Who shall be...

  5. 2 Problems of Local Justice
    (pp. 18-61)

    In this chapter I survey some central cases of local justice. Need-less to say, the list of allocative situations that fall under the heading of local justice is endless, especially when we range farther in space and time than I do here. Most of my examples are taken from current American practices, with excursions into other periods and societies. They have been selected partly because of their substantive importance, as measured by their impact on any given individual and by the number of individuals concerned,¹ partly for their conceptual interest.

    In this chapter, and in the book as a whole,...

  6. 3 Principles of Local Justice
    (pp. 62-112)

    In this chapter I survey the main principles and procedures that have been used to allocate scarce goods and necessary burdens. The survey aims at being exhaustive, at least in the sense of covering all the major principles. It does not offer a natural typology, based on first principles that would generate exhaustive and mutually exclusive categories. I think it belongs to the nature of the case that no classification of this kind is possible. The best one can do is to survey as many cases of local justice as possible, enumerate and classify the principles used (or, in some...

  7. 4 Consequences of Local Justice
    (pp. 113-134)

    In this chapter I discuss how a scheme for allocating a good or a burden can have consequences over and above the consequences embedded in the scheme itself. Assume that the scheme offers the good to all and only the members of X, as defined by one of the principles discussed in Chapter 3. I shall refer to this fact as theprimary consequenceof the scheme. It may also be the case, however, that members of X (or at least those members who actually end up with the good) are also, or disproportionately, members of Y. This consequence of...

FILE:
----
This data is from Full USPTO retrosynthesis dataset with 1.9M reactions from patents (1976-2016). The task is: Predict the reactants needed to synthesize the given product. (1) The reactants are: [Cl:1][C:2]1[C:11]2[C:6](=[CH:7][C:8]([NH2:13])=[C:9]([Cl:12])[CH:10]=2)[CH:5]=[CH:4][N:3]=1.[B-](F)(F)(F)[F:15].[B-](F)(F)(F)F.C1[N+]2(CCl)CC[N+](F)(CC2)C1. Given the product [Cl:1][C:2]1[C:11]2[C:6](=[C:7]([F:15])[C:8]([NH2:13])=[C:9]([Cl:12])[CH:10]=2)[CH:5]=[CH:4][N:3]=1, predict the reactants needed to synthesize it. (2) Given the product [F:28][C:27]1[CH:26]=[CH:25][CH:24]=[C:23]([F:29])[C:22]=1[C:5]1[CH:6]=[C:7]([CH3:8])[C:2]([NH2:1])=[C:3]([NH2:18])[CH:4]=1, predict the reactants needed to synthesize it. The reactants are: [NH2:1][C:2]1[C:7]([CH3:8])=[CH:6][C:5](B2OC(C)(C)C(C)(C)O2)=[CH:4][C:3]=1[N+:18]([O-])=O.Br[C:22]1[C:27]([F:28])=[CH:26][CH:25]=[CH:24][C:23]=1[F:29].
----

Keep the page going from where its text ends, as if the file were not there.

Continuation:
8. 5 Explaining Local Justice
    (pp. 135-183)

    In this chapter I shall develop a framework for explaining principles of local justice, that is, for explaining why, at a particular time and place, a particular institution adopts a particular principle for allocating a particular good. On the one hand, we need to understand why allocators, authorities, recipients, and public opinion develop certain preferences with respect to the allocative principles. On the other hand, we must try to understand how these preferences are aggregated to yield the final allocative scheme. As mentioned in the Introduction, I shall not try to offer atheorythat could serve across the board,...

  9. 6 Local and Global Justice
    (pp. 184-245)

    In the preceding chapters I have been concerned with the nature, causes, and consequences of local justice. In this chapter I return to an issue briefly mentioned in the Introduction, concerning the relation between patterns of local justice and philosophical theories of global, society-wide justice.

    The main purpose of the chapter is to improve our understanding of the justice-related arguments of the main participants in allocative systems. Actors at all three levels of decision making, as well as the general public, often argue for allocative schemes in terms of efficiency and fairness. Even when ultimately moved by self-interest or partiality,...

  10. 7 Conclusion: Some Unexplored Issues
    (pp. 246-250)

    I shall not try to summarize the analyses in the previous chapters. Instead, I shall draw attention to some of the topics that I have not been able to treat as fully as I would have liked to. In doing so, I shall also suggest some directions for further research.

    1. In the Introduction, I said that “One could write the fictional biography of a typical citizen, to depict his life as shaped by successive encounters with institutions that have the power to accord or deny him the scarce goods that he seeks.” Toward the end of Chapter 4, I...

  11. References
    (pp. 251-262)
  12. Index
    (pp. 263-283)